News & Politics

CDC Guide for Reopening the Country 'Shelved' by Trump Administration

FILE - This undated photo provided by the University of Maryland School of Medicine in March 2018 shows Dr. Robert Redfield Jr. The government is paying Redfield $375,000 a year to run the Atlanta-based CDC, U.S. officials confirmed in April 2018. (Tracey Brown/University of Maryland School of Medicine via AP)

The Centers for Disease Control prepared a 17-page document giving detailed instructions to state and local governments, businesses, and churches how to reopen their communities following the coronavirus lockdown.

The report will not be released by the government as the administration has shelved it according to the Associated Press:

The 17-page report by a Centers for Disease Control and Prevention team, titled “Guidance for Implementing the Opening Up America Again Framework,” was researched and written to help faith leaders, business owners, educators and state and local officials as they begin to reopen.

It was supposed to be published last Friday, but agency scientists were told the guidance “would never see the light of day,” according to a CDC official. The official was not authorized to talk to reporters and spoke to The Associated Press on the condition of anonymity.

Inexplicable? Not really. the CDC has sat on the sidelines throughout the entire pandemic. It’s been two months since the CDC even gave a briefing on the virus and the agency’s director, Dr. Robert Redfield, although a member of the White House virus task force, has been absent from most briefings.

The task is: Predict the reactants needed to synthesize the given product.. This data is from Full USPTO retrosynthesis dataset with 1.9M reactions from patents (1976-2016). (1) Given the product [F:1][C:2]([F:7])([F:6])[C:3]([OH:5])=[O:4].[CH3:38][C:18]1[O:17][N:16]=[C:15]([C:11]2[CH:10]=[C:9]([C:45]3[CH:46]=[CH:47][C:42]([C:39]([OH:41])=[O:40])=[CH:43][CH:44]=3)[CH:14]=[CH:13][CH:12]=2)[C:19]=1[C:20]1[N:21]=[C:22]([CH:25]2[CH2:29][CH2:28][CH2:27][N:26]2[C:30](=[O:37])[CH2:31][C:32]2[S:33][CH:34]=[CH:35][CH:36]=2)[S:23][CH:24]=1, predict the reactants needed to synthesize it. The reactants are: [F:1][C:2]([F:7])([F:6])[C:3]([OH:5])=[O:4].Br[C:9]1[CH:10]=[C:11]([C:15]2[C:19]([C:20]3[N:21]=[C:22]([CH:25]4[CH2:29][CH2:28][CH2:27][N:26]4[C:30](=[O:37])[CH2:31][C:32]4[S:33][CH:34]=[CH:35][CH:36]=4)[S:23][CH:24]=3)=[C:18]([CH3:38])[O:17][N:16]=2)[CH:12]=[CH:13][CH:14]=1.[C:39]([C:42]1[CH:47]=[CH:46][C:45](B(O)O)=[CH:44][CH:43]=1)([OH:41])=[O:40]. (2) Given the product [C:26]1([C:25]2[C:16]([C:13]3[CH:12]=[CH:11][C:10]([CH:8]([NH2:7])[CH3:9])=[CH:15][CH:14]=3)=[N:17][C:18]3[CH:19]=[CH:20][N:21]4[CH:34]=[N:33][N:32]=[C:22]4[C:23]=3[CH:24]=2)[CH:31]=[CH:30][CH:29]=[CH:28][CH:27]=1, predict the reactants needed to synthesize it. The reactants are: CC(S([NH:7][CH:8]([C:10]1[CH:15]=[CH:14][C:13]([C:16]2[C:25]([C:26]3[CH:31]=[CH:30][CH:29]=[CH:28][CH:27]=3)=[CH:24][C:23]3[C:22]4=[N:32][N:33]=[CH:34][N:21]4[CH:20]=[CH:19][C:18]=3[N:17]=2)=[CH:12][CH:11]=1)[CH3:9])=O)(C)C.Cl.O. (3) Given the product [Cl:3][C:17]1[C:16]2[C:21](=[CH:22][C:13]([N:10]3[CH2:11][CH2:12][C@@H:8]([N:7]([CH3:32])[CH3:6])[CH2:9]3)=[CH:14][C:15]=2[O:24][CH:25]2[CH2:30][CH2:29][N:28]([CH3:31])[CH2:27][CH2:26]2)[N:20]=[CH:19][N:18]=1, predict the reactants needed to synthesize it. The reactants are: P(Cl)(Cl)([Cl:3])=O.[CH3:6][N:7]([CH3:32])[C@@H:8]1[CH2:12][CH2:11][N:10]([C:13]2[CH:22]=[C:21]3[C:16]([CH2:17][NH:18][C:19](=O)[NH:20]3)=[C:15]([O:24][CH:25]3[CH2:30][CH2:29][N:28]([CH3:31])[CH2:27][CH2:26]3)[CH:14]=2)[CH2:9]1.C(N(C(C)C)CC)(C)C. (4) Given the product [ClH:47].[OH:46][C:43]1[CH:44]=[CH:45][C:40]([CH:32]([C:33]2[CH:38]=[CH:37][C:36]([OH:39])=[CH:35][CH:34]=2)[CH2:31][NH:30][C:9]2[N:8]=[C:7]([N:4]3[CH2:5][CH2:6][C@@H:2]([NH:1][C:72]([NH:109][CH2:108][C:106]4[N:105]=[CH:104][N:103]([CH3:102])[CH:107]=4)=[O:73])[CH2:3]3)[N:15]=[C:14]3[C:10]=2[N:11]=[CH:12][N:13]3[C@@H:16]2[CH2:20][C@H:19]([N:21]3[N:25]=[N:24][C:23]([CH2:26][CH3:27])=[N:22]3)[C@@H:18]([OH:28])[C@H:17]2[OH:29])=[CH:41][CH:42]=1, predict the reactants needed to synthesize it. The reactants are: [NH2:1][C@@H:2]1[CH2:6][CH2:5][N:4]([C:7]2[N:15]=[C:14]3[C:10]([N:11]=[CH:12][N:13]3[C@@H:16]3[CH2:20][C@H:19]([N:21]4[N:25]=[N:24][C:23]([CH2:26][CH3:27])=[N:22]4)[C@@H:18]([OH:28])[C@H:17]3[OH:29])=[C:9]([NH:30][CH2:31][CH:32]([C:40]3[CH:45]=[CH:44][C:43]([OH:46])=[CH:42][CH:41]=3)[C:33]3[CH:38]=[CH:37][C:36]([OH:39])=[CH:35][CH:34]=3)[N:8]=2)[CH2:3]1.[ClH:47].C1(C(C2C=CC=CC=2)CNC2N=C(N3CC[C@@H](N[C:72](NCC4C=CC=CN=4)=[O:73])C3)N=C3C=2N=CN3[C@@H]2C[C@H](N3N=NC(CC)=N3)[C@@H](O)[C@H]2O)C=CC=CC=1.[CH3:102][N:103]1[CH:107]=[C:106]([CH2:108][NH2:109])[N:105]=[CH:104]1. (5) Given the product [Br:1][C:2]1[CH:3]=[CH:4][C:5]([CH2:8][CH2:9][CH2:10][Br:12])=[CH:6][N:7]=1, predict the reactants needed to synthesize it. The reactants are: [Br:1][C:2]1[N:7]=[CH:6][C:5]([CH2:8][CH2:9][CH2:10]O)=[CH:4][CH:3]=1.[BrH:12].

From the beginning, the Trump administration has seen the coronavirus pandemic as a political problem.

The Trump administration has instead sought to put the onus on states to handle COVID-19 response. This approach to managing the pandemic has been reflected in President Donald Trump’s public statements, from the assertion that he isn’t responsible for the country’s lackluster early testing efforts, to his description last week of the federal government’s role as a “supplier of last resort” for states in need of testing aid.

It’s not surprising that Republican-led states understand approaching the problem from a federalism point of view and Democratic-led states did not. Hence you have liberal Democrats bitterly complaining that Washington isn’t doing “anything” to help them while Republican governors went about the business of managing the crisis on their own. Democratic governors didn’t want the political responsibility for managing the crisis in their states. They wanted to be able to blame Trump if things went badly.

The CDC guidelines for reopening were no doubt carefully crafted and amended as they made their way through layer after layer of bureaucracy. No doubt that all the “i’s” were dotted and “t’s” crossed. I’m sure they were very proud of the finished product.

But as a practical document, it was totally useless.

For example, the report suggested restaurants and bars should install sneeze guards at cash registers and avoid having buffets, salad bars and drink stations. Similar tips appear on the CDC’s site and a Food and Drug Administration page.

But the shelved report also said that as restaurants start seating diners again, they should space tables at least 6 feet (1.8 meters) apart and try to use phone app technology to alert a patron when their table is ready to avoid touching and use of buzzers. That’s not on the CDC’s site now.

See what I mean?

The CDC is doing its job; giving scientific facts and recommendations to political leaders. But while reopening the country should be science-based, the decision to do so and the act itself is political.

The people will tell us if it’s a success or failure and not pundits, commentators, or well-meaning bureaucrats.

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